6. Facilitate continuous learning. Effective boards are well-educated. Budget for Board education, including learning opportunities such as:
    -     Comprehensive Board orientation
    -     Annual Board self-assessment
    -     Planned continuing education
    -     Board retreats

 CHC offers a variety of advisory services depending on client needs — including board education — to help enhance hospital CEO-board relationships. Learn more about CHC Hospital Board Advisory Services

Tags: Hospital Board Advisory, Hospital Performance Improvement, Strategic Direction
Three Steps to Help Rural Hospitals Overcome Financial Distress

by Michael Morgan, Director of Due Diligence and Strategic Analysis, CHC

 

An array of issues – from increasing charity care, bad debt and declining reimbursement rates to negative profit margins – create financial distress for rural hospitals. Despite today’s challenging operating environment, many rural hospitals across the country are using a practical approach to grow revenues and control costs.

 

Step 1: AWARENESS

Know the signs and symptoms of declining financial health

 

How does a hospital reach the point of “no return” where closure becomes inevitable? Were there warning signs along the way? Were they missed? Would the outcome have been different if danger signals had been noted and addressed?

 

Discussions around performance, growth and capital stewardship are at the heart of strategic planning for most health care organizations, and even though financial indicators are a harbinger of financial health, “finance” is often considered the responsibility of the chief financial officer or other “financial” folks. Budgeting is usually department-specific.

 

Like car dashboard warning lights, financial warning signs mean it’s time to sit up and take notice. A regular review of the most important indicators related to an organization’s financial health should be a shared responsibility for the entire health care team. Data points to focus in on include:

  • Look at aggregate volume and provider utilization trends. This data can offer a big-picture perspective to leaders and managers across departments.
  • Share operating ratios, including expenses as a percent of net operating revenue focusing on labor, supplies, and purchased services.
  • Examine labor costs relative to volumes. Is the hospital meeting productivity goals? Look at FTE staffing per adjusted occupied bed targets.
  • Review patient revenue indicators including bad debt percentage and net to gross percentage by payor class. Are there shifts in payor mix that need to be addressed?
  • Study liquidity ratios, such as net days in patient accounts receivable and cash collections as a percentage of net revenue minus bad debts. What steps can be taken to improve cash flow?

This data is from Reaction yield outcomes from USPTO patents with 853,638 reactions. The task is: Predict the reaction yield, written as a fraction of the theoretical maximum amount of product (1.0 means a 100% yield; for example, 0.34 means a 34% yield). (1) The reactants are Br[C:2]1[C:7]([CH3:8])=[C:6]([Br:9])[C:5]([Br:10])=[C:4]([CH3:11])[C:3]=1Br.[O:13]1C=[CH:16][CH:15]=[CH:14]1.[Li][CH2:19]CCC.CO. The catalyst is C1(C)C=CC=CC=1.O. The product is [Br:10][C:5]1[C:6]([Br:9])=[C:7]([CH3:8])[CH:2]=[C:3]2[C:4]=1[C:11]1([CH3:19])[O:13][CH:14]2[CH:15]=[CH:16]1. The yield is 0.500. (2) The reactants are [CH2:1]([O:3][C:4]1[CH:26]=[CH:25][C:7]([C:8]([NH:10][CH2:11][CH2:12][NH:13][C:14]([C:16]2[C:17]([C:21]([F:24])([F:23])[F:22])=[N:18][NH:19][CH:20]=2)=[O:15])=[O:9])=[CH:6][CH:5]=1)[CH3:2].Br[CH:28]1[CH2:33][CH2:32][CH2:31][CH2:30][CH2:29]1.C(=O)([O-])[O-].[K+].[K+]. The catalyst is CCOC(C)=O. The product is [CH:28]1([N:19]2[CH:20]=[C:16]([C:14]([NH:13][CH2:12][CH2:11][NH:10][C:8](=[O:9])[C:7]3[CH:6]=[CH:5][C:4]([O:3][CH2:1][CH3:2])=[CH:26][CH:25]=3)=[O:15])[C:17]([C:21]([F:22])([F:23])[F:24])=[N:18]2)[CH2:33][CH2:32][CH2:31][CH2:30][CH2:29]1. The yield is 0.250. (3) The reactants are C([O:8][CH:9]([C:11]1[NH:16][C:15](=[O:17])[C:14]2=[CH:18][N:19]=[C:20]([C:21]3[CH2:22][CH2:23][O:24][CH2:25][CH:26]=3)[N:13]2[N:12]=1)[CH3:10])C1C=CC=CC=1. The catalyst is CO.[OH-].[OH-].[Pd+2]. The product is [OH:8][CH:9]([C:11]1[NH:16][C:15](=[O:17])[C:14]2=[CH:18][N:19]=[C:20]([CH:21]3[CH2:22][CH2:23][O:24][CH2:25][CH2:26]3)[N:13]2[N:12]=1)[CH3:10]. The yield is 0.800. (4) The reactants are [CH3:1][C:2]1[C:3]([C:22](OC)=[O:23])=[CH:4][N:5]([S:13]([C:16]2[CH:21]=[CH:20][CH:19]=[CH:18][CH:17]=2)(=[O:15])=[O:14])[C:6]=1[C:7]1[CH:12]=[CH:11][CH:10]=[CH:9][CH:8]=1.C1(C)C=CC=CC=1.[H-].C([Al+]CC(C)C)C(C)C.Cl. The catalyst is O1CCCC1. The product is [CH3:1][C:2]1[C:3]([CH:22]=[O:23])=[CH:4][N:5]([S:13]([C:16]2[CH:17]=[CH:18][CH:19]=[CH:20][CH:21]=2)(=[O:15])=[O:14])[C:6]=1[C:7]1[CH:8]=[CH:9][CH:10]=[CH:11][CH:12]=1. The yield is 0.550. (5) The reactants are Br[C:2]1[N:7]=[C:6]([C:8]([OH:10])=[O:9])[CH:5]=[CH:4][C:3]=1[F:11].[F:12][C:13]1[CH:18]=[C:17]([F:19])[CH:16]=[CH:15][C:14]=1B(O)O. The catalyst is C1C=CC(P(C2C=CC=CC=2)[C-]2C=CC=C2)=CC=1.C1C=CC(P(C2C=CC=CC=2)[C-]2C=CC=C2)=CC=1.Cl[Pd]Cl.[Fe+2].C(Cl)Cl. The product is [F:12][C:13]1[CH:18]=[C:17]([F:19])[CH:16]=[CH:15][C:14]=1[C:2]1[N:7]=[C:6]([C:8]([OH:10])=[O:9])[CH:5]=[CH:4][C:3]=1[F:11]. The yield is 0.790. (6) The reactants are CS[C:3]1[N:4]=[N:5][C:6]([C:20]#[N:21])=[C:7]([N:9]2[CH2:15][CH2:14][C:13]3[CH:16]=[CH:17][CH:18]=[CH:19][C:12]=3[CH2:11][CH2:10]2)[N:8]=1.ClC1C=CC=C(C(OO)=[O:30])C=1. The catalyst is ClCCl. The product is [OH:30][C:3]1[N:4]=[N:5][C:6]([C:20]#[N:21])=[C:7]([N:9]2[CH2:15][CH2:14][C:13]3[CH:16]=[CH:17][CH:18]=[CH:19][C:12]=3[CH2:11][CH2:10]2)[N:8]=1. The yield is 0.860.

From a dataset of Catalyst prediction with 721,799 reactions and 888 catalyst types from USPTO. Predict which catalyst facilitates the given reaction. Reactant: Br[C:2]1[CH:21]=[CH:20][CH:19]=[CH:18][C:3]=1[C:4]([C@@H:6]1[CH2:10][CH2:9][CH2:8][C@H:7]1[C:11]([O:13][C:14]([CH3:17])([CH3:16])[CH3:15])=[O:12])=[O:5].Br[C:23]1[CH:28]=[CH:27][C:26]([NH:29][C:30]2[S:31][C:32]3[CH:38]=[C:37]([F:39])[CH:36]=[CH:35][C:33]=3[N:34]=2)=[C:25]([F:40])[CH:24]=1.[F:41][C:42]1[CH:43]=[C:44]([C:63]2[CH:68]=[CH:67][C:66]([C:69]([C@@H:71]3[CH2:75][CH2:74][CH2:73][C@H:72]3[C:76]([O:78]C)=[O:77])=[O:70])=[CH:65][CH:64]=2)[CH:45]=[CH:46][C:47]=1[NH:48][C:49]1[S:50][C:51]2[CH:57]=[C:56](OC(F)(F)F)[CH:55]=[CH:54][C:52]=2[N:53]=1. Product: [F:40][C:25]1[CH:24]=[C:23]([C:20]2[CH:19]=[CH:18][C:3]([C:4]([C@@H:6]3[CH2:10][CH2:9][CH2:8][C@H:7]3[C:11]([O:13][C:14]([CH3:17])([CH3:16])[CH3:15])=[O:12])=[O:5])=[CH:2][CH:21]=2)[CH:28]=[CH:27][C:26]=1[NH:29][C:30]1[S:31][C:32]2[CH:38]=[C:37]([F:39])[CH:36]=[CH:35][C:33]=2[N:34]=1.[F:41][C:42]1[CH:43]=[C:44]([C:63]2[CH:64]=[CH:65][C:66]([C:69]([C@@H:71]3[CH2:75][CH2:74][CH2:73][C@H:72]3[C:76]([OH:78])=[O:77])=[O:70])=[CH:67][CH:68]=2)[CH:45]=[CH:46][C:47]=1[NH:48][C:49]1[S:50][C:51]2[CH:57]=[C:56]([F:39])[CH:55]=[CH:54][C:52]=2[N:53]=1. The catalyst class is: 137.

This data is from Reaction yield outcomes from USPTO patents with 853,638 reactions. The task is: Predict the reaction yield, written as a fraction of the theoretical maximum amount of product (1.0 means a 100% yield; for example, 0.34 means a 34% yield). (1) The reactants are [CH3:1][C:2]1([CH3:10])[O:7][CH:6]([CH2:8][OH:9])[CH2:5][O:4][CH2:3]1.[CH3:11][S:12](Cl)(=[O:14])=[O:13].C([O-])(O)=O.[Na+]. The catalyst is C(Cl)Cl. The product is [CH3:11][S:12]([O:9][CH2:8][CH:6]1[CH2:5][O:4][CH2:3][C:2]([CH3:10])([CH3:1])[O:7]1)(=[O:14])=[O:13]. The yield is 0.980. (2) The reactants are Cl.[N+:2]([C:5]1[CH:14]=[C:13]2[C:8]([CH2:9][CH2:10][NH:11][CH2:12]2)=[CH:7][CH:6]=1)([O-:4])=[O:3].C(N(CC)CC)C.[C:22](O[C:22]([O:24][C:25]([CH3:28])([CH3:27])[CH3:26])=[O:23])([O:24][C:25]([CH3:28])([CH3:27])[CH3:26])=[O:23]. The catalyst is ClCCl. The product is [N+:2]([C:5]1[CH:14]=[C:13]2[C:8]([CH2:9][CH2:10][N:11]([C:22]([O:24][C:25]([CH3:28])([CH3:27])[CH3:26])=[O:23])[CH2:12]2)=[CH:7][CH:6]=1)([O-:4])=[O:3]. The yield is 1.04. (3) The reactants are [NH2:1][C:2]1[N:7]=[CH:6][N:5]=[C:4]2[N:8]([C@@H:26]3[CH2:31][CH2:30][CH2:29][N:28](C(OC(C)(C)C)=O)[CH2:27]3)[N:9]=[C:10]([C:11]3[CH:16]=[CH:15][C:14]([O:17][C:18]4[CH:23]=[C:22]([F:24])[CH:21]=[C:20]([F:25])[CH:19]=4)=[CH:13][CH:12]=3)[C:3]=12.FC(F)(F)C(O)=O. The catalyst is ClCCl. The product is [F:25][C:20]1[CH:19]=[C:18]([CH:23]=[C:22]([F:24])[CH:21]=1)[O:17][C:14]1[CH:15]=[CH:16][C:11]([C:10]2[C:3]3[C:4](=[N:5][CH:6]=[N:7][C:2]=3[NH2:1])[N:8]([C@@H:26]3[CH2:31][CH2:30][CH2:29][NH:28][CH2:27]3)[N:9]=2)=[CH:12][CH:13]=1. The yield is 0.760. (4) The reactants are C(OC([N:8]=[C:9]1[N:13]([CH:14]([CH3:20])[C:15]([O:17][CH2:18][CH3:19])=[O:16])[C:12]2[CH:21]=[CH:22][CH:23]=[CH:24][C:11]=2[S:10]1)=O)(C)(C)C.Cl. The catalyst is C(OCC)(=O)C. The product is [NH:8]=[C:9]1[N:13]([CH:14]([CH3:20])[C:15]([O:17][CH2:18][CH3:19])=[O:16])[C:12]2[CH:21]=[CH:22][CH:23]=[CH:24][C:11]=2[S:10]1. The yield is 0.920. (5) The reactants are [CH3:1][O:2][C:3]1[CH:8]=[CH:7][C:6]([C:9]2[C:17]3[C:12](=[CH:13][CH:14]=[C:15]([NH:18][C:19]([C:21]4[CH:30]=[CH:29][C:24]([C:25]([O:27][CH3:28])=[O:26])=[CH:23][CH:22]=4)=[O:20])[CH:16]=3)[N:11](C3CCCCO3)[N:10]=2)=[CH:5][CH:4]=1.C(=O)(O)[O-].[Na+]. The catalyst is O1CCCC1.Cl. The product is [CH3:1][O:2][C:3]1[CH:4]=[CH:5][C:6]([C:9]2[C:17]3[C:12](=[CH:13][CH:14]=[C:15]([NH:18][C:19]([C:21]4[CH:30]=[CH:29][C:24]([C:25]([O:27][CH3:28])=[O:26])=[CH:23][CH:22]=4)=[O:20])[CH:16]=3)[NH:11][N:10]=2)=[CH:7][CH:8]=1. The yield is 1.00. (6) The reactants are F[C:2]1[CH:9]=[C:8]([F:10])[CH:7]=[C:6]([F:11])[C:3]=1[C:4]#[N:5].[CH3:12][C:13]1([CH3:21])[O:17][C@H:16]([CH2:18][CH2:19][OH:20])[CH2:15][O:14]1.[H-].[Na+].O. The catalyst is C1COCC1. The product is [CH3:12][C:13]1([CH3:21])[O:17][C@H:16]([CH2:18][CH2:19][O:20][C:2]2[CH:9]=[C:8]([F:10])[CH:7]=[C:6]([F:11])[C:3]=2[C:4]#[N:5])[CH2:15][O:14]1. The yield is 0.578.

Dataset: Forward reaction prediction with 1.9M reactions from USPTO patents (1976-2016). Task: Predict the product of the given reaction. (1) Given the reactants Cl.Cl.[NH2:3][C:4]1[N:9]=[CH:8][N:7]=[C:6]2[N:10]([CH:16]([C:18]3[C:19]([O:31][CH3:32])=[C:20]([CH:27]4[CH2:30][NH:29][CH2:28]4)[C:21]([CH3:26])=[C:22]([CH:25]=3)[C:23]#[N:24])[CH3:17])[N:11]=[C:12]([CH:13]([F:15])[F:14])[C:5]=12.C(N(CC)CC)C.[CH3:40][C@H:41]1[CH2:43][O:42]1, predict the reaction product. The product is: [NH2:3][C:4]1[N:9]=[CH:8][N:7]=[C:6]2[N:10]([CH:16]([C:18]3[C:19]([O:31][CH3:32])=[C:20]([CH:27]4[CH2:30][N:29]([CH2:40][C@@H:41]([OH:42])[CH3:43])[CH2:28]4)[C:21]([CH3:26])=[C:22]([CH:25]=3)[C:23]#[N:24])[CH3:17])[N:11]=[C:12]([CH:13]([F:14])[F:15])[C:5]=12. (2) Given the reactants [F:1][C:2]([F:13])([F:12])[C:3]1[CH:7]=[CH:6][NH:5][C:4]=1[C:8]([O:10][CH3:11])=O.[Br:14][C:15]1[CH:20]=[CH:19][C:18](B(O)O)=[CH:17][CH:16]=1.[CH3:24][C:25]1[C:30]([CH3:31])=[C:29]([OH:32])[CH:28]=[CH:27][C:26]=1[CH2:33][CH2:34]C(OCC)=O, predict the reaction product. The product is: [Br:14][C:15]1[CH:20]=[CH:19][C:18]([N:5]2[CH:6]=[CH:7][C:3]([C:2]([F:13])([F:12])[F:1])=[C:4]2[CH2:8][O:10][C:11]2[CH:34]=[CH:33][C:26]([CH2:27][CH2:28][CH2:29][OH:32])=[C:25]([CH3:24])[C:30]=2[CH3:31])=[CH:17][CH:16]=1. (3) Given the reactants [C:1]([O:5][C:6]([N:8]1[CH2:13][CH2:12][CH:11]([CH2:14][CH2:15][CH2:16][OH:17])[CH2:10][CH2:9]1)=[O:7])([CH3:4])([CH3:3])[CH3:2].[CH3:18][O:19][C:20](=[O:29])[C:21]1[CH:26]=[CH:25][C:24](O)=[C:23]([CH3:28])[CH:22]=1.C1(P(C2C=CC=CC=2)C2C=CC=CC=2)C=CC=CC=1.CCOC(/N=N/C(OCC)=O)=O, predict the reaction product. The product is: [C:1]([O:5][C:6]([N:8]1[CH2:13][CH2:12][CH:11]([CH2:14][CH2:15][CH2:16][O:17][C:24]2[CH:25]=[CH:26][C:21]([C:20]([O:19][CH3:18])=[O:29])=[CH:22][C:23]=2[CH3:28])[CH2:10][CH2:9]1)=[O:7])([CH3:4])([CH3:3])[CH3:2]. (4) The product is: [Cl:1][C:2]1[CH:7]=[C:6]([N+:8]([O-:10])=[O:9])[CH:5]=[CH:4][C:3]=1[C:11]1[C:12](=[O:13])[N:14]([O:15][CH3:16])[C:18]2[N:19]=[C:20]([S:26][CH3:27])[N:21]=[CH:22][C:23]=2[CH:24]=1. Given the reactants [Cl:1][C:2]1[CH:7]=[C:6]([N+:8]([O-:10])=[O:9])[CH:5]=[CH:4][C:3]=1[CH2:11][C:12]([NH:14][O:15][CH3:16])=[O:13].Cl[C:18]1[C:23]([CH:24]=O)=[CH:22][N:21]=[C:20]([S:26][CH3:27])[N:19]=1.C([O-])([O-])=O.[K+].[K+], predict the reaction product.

Step 2: INFORMATION GATHERING

Identify and assess significant financial indicators

 

Operational best practices include a monthly review by hospital leadership of key measures, many of which are listed above. Procedures should be put in place by the hospital’s finance department, with input from department managers, to produce accurate monthly stats and financial performance metrics to facilitate these periodic reviews. A closer look at financial indicators also should be part of the annual review and planning process. A key to financial improvement for hospitals is clear communication of expectations and goals across the leadership spectrum in order to accomplish desired changes.  

 

Step 3: ANALYSIS & ACTION

Connect the dots for sustainability

 

Once data is available to everyone, the next step is to analyze the root cause. For instance, if inpatient admission volumes are down significantly in a current month compared to the same month in the previous year, the conclusion might be, “We think it went down because there were fewer flu cases this year compared to last year.” That may be true, but speculation can be risky. Do a deep data dive and take the guesswork out of the equation. What were the primary diagnoses of the admitted patients for each time period? Were there any abnormal physician trends? How do observation days this month compare? Understanding the trends and their causes is the key to creating actionable solutions.

 

Regular reviews of key financial indicators can identify operational best practices, support strategic planning efforts, enhance understanding and create accountability. These reviews can confirm or redirect efforts aimed at sustainability. The most critical element of the entire process is answering “why.” Only then can the team develop solutions to improve operating margins and avoid financial distress.

 

Learn more about CHC's Financial Improvement services.

Tags: Affordable Care Act, Healthcare Reform , Hospital Management, Hospital Performance Improvement, Operational Improvement, Strategic Direction